Apple was ordered to pay a Lewisville company $23.6 million after a jury found that its iPhone and other devices used SkyTel pager technology from the 1990s without permission.
Patents developed for the SkyTel network and owned by Mobile Telecommunications Technologies Llc. are valid and were infringed on, a federal jury in Marshall said late Monday. MTel, which got about a tenth of what it was seeking in damages, claimed that Apple’s Airport Wi-Fi products and iPhone, iPad and iPod Touch devices with messaging use the technology.
This is the second trial in two months where Apple was accused of using pager technology without paying for it. It won the first case, involving a different company, last month in California.
MTel’s patents were issued in the mid- to late 1990s and are either recently expired or nearing the end of their terms.
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Mobile Telecommunications was a pioneer in wireless messaging in the 1990s, when its SkyTel 2-Way paging system was the smartphone of its day. Now the company is the licensing arm of closely held United Wireless, which co-owns and operates the legacy SkyTel network for use by first responders and doctors.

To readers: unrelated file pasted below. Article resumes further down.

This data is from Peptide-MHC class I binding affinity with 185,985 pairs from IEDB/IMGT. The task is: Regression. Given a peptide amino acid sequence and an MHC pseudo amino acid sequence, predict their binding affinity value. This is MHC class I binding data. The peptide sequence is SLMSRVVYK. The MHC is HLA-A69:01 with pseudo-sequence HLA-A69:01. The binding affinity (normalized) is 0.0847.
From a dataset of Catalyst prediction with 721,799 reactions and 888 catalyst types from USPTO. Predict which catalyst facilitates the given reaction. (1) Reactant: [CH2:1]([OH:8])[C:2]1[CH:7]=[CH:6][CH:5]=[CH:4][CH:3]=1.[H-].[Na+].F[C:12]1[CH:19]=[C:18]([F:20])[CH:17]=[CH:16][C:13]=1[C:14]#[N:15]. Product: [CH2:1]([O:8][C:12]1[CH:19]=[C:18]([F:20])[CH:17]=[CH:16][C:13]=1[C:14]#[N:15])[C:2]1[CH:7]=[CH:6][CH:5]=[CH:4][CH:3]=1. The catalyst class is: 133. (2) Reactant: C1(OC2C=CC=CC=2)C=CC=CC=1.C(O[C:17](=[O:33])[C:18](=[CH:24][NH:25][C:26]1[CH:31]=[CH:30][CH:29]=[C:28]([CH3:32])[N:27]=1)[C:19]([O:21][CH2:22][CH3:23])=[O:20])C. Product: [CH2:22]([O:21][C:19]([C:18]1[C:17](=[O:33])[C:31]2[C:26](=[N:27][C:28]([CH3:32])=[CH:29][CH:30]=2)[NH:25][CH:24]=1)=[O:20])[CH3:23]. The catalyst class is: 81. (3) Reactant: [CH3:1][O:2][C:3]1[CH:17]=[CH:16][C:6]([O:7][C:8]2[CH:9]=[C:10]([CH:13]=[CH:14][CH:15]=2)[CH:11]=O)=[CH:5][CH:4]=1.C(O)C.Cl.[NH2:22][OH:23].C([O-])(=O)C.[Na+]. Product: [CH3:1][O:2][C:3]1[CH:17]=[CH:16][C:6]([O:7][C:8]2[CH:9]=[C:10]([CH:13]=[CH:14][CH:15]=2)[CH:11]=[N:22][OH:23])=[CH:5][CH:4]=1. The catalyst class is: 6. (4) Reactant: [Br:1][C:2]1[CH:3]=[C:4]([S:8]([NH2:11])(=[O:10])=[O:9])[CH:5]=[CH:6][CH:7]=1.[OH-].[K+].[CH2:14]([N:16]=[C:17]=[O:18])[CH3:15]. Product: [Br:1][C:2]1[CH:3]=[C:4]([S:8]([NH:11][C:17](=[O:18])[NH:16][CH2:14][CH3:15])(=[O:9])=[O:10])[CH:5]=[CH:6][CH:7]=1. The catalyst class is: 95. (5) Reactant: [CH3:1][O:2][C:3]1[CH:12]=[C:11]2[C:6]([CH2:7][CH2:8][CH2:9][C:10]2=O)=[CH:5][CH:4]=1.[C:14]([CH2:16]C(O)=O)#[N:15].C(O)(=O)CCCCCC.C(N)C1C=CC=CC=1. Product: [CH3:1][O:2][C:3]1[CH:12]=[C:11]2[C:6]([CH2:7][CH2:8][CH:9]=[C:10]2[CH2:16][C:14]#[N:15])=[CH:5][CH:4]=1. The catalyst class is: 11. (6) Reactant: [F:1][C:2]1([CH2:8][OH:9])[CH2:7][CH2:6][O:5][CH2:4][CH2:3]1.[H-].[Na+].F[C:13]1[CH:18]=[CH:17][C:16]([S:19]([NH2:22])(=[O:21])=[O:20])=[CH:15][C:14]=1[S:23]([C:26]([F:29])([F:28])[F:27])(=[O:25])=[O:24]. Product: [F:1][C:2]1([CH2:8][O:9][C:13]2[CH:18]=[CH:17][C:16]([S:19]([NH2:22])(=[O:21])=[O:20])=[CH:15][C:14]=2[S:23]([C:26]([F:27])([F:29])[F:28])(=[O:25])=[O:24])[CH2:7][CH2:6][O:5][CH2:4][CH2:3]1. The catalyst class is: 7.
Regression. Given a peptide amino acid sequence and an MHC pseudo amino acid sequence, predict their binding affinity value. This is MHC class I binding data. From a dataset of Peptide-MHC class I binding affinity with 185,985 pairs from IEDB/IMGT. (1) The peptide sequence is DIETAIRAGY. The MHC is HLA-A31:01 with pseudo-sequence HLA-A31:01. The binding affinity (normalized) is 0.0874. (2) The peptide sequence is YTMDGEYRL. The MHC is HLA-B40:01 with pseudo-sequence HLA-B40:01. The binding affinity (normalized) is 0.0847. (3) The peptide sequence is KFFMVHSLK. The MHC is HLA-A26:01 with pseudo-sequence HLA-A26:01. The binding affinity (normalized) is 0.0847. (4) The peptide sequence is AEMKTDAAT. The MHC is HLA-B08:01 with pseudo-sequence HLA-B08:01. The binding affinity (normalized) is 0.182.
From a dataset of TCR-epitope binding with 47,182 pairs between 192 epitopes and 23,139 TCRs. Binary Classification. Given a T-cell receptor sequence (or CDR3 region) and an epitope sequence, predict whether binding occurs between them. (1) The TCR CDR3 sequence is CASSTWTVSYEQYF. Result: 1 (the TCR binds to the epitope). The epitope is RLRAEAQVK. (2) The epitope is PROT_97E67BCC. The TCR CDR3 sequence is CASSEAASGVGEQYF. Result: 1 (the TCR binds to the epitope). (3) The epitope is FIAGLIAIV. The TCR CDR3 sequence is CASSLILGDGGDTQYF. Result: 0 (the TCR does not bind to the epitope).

“The guys working back then at SkyTel were way ahead of their time,” said Andrew Fitton, chief executive officer of United Wireless. “This is vindication for all their work.”
MTel claimed that Apple devices rely on foundational technology for the transmission and storing of messages and should pay royalties. The company was seeking $237.2 million, about $1 per device.
“Apple is refusing to acknowledge the contributions of others,” MTel lawyer Deron Dacus of the Dacus Law Firm in Tyler told the jury in closing arguments. “This case is about fairness.”
Apple denied violating the patents and said MTel was trying to take credit for emojis — digital icons that express emotion — and calendar invites. It also argued that the patents were invalid because they didn’t cover any new innovations even when they were first issued. At most, Apple lawyer Brian Ferguson told the jury, MTel was entitled to $1 million.
“A damage award of $237 million is not common sense. It’s not logical,” said Ferguson, of Weil Gotshal & Manges in Washington, D.C.
Kristin Huguet, an Apple spokeswoman, had no comment on the verdict.
Samsung Electronics, Apple’s chief rival in the U.S. for smartphones, is also accused of infringing on the patents. Jury selection in that case is scheduled for Dec. 15.